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Juice-Jacking, a Concern for Event Planners

Skift Take

Juice-jacking, a cyberattack where hackers steal personal information from devices while charging in public places, is a genuine concern. Explore how you can help keep your attendees' data safe.

An increasingly popular scam involves information theft as an unsuspecting victim charges a phone. Known as “juice jacking,” it has become so bad that the Federal Bureau of Investigation (FBI) has issued a warning.

The FBI recommends against using free charging stations in airports, hotels, and even convention centers. What scammers do is install malware and monitoring software onto the charging devices. An unsuspecting person will charge their phone in that USB port, not knowing that, at the same time, their data is being transferred and stolen. Passwords, credit card information, addresses, names, and more will be in the hands of unscrupulous individuals who can use that information to access your accounts.

Event planners are taking note. The recommendation is to avoid plugging devices into public charging stations. One solution is to use charge-only cables. Portable chargers and external batteries are also safer alternatives.

Juice jacking attacks can be challenging to detect. If your device is compromised, you may notice some suspicious activity, but this isn’t always the case, according to NordVPN, a virtual private network service provider.

For example, you may notice something you don’t recognize on your phone — like purchases you didn’t make or calls that look suspicious.

Your phone may also start working unusually slowly or feel hotter than usual. Chances are you may have picked up malware. 

Power banks are a safe and convenient way to charge your device on the go without having to use a public charging station.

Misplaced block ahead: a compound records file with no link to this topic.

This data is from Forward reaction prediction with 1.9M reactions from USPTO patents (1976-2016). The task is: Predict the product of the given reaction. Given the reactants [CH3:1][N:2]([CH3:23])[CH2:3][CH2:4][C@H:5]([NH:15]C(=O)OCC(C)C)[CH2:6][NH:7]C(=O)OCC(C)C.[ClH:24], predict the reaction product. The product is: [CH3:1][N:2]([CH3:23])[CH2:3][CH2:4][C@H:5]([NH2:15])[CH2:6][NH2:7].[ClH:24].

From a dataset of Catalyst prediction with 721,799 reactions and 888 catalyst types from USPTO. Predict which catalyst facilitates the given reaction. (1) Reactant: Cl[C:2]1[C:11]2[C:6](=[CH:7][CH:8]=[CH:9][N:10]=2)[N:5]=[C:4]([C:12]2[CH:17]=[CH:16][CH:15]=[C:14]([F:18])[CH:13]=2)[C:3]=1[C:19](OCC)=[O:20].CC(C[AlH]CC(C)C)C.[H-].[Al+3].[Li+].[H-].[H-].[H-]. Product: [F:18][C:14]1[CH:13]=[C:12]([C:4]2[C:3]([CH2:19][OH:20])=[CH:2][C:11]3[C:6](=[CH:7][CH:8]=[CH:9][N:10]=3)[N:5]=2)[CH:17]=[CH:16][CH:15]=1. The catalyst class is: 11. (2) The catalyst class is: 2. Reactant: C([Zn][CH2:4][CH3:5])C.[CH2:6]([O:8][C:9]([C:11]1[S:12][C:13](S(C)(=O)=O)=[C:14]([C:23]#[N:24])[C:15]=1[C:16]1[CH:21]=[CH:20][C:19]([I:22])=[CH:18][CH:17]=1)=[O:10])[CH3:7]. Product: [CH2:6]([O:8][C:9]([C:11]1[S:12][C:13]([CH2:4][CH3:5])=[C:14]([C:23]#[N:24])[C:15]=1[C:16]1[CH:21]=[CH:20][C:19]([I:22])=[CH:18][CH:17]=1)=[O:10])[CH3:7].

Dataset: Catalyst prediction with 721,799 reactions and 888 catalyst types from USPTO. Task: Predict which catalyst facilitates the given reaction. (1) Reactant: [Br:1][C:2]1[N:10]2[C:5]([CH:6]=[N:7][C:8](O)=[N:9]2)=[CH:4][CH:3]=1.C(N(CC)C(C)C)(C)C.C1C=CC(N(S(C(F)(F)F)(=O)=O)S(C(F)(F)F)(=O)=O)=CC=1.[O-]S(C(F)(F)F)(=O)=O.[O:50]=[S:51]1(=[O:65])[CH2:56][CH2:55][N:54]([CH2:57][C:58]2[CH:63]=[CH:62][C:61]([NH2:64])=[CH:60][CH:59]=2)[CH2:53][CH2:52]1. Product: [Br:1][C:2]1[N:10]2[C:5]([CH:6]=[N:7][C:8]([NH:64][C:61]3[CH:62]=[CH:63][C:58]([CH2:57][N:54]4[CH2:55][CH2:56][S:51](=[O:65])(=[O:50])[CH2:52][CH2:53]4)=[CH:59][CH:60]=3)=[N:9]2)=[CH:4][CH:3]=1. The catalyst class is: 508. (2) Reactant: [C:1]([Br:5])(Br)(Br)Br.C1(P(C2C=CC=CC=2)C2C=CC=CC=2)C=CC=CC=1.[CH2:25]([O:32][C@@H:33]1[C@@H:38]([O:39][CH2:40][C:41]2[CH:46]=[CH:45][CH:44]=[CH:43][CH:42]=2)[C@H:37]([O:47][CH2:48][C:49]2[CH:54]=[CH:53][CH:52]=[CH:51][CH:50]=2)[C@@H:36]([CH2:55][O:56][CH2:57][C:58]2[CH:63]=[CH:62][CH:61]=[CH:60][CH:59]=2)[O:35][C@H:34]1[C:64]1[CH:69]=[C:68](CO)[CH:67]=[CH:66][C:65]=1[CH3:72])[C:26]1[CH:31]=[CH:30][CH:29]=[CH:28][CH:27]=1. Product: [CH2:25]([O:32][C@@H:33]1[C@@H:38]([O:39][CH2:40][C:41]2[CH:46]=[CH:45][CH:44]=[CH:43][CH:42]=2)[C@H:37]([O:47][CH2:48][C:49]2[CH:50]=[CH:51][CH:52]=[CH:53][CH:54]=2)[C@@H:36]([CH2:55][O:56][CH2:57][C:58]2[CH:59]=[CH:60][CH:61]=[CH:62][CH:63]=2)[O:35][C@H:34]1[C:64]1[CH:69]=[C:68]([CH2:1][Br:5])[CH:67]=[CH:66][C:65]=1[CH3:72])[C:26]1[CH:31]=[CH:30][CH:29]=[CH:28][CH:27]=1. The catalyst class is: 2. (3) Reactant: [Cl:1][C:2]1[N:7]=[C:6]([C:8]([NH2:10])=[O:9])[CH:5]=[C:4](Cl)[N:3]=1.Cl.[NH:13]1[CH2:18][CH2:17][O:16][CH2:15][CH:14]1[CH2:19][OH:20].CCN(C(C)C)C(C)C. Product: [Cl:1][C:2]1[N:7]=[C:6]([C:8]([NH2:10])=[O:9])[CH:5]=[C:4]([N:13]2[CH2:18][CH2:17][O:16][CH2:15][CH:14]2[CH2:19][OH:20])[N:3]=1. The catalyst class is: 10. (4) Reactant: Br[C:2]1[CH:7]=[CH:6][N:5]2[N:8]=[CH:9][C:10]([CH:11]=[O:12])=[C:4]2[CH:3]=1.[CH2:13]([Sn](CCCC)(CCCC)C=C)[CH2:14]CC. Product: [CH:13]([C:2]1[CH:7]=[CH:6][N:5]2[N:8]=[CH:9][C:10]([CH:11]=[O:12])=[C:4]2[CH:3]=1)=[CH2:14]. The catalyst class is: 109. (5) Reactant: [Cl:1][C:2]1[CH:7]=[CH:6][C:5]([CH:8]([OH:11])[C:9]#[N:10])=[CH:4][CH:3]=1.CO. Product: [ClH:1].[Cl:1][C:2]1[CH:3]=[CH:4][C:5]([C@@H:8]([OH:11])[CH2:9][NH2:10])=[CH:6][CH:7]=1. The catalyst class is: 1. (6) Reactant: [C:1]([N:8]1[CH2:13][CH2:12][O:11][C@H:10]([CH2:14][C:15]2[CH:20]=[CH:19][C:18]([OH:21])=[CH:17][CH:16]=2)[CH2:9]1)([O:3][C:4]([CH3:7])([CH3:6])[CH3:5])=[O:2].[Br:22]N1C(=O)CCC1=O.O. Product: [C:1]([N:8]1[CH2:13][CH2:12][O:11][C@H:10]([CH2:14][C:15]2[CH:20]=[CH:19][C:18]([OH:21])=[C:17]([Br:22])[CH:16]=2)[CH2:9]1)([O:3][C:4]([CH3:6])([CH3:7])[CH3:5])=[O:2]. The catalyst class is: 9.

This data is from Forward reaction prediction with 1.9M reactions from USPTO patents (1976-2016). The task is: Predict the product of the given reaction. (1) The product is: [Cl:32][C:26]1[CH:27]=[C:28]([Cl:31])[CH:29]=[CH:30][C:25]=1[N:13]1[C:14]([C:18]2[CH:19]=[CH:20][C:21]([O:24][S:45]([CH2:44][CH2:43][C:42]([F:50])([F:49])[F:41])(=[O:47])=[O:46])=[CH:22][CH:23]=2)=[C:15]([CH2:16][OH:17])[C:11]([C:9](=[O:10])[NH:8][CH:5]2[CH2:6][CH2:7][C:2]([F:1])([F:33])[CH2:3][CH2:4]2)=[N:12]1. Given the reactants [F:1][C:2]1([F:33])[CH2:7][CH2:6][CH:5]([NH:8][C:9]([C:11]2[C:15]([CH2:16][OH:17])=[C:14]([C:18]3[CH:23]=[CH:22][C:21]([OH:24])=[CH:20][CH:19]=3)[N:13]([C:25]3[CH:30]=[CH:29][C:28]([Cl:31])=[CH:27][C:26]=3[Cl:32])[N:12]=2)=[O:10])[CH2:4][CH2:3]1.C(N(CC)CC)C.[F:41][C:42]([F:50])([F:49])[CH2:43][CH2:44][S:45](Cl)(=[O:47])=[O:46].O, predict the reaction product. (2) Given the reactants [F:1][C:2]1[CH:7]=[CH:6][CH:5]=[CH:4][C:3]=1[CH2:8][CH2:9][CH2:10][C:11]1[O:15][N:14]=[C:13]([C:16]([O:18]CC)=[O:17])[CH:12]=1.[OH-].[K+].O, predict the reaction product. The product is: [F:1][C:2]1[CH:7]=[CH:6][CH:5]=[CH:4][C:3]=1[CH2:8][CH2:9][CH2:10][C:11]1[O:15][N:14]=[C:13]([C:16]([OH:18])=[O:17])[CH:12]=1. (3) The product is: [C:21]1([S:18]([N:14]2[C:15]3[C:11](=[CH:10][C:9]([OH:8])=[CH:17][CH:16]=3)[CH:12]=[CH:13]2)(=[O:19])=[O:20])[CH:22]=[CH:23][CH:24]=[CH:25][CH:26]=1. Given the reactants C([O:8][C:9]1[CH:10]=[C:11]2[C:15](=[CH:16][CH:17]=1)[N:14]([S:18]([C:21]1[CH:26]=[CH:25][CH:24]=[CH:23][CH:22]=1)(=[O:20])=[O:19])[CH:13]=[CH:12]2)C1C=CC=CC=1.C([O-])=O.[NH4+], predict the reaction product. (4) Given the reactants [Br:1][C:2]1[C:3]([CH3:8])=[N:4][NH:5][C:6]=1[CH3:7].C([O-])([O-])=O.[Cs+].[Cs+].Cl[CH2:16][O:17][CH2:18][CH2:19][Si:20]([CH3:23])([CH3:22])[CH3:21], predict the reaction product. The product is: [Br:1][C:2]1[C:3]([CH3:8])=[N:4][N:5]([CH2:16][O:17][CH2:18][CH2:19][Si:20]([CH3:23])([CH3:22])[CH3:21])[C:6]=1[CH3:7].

USB Data Blockers Can Help

USB data blockers are gaining popularity as they protect your phone from juice jacking when using a public charging station. You plug the device into the charging port on your phone, which acts as a shield between the public charging station’s cord and your device.

“We can all relate. You are running to a meeting or convention, and your phone runs out of juice. If you are about to plug in at the airport or train station, beware. Plugging in can be hazardous,” said Barbara Schwasnick, senior swag specialist of Creative Solutions. “A USB data blocker can help. It allows charging without the risk of uploading viruses and is a great promotional product.” Another popular brand is the Juice-Jack Defenders, which protects against identity theft and malware.

Juice-jacking attacks only affect devices connected directly to USB ports. If you need to charge your phone in public, use your own charger with a power outlet instead. This is typically a safe way to charge your devices in public.

If you do plug your device into a USB port and a prompt appears asking you to select “share data,” “trust this computer,” or “charge only,” always choose “charge only,” recommends the Federal Communications Commission. 

This and many more event-related scams should be on your radar.